Good News: Millennials Still Love to Eat Meat
Memorial Day weekend is known as the unofficial kickoff to grilling season. Even with the push to more plant-based proteins, beef, pork and chicken are still in high demand, even as inflation draws concerns about a possible drop in domestic demand.
Glynn Tonsor, an economist with Kansas State University, along with Purdue University’s Jayson Lusk, recently released a report called “Meat Demand Outdoes Meat Avoidance." The economists found even with the push to plant-based foods, U.S. consumers have a growing hunger for meat.
“Three-fourths of the U.S. public is still what I’d call a regular meat consumer,” says Tonsor. “That's where our domestic, robust meat demand is coming from. The remaining one-fourth is either a flexitarian or vegan or vegetarian.”
For the meat eaters who may not be familiar with the latest vegan/vegetarian terms, here’s a breakdown of what each one means:
Flexitarian: a person who has a primarily vegetarian diet but occasionally eats meat or fish.
Vegetarian: a person who doesn’t eat meat, poultry, ﬁsh or seafood.
Vegan: A strict vegetarian who avoids all meats and animal foods, including insects, eggs and honey, and usually avoids using any animal-based products such as leather.
While there is ongoing buzz about more people opting for less meat, the data tells a different story. Tonsor and Lusk found in 2021 Americans wanted to consume 31% more beef, 24% more pork and 40% more chicken than they did two decades prior.
“It's not surprising we have that diversity,” says Tonsor. “You can have strong, national meat demand and also have a growing number that are looking for something different. And I think that's exactly what we've got going on.”
And one of the largest groups of meat eaters? Millennials.
“If you were to read the headlines, they talk about millennials as the group that is the most open to alternative proteins and other things. And that's probably true, but they're also the group that eats meat at the highest rate of any category or generation,” says Jack Bobo, Director of Global Food and Water Policy for the Nature Conservancy. “Those two things can be true at the same time. They're open to all alternatives, and they like the products that are available."
Bobo says the biggest mistake is telling consumers want they shouldn’t eat. Instead, he suggests the meat industry take a different approach.
“If you tell somebody to not eat hamburgers, they're going to go eat a double quarter pounder just to stick it to you,” says Bobo. “I think it hurts when people attack the sector. But instead of responding in terms of 'well don't eat plant-based meat,' talk about 'well, you know, here's the reason why you should feel good about what you're doing.'”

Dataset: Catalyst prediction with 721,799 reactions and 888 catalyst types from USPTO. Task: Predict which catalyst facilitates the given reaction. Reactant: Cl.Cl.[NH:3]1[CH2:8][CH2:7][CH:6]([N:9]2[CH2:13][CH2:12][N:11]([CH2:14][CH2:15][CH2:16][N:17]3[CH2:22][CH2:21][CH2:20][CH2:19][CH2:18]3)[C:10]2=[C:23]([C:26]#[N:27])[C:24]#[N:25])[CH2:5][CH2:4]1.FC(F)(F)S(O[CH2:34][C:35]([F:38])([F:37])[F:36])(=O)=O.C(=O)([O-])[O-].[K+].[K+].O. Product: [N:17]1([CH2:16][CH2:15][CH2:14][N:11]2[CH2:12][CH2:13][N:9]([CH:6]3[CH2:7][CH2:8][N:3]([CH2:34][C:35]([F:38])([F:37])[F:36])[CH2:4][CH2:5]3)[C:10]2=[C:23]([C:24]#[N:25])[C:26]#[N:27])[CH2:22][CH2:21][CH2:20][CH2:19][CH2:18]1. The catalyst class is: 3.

Income is a factor for consumers. While steak and other proteins are seen as luxury items by some families, Tonsor and Lusk’s research found younger respondents with college degrees or incomes over $100,000, and those residing in the West, are most likely to indicate being vegan or vegetarian and may represent “meat avoidance.”
Other results from the study include:
64.2% of those with a household income above $100,000 are predicted to declare as regular consumers of animal products.
74.2% of those with household incomes of $100,000 or less are unlikely to declare they are regular consumers of animal products.
12.2% of those with a household income above $100,000 are predicted to declare as vegan or vegetarian versus 4.5% of those with household incomes of $100,000 or less.
Win Shoppers Over with Protein
For those shoppers still buying meat from their local grocer, how can the meat industry continue to win them over? Midan Marketing’s Danette Amstein says it’s simple: tout protein.
“Get it on the front of the package, make it stand out, make it pop,” says Amstein.
The National Beef Checkoff produced this visual to show why meat is your best source of protein. Data shows in order to get the same amount of protein from a 3 oz. steak, you’d need to eat 6.5 tablespoons of peanut butter or 3 cups of quinoa.
“Protein is hot. Unfortunately, folks in the middle of the store are doing a better job in many cases of showcasing that than we are in the meat case,” says Amstein.
USDA’s forecast for meat consumption indicates Americans will continue to demand meat products. Projections made in October 2021 for the next decade show a nearly 6-pound increase in per-capital meat consumption, with a 5-pound increase in chicken consumption, 1-pound decline in beef consumption, and 2-pound increase in pork consumption.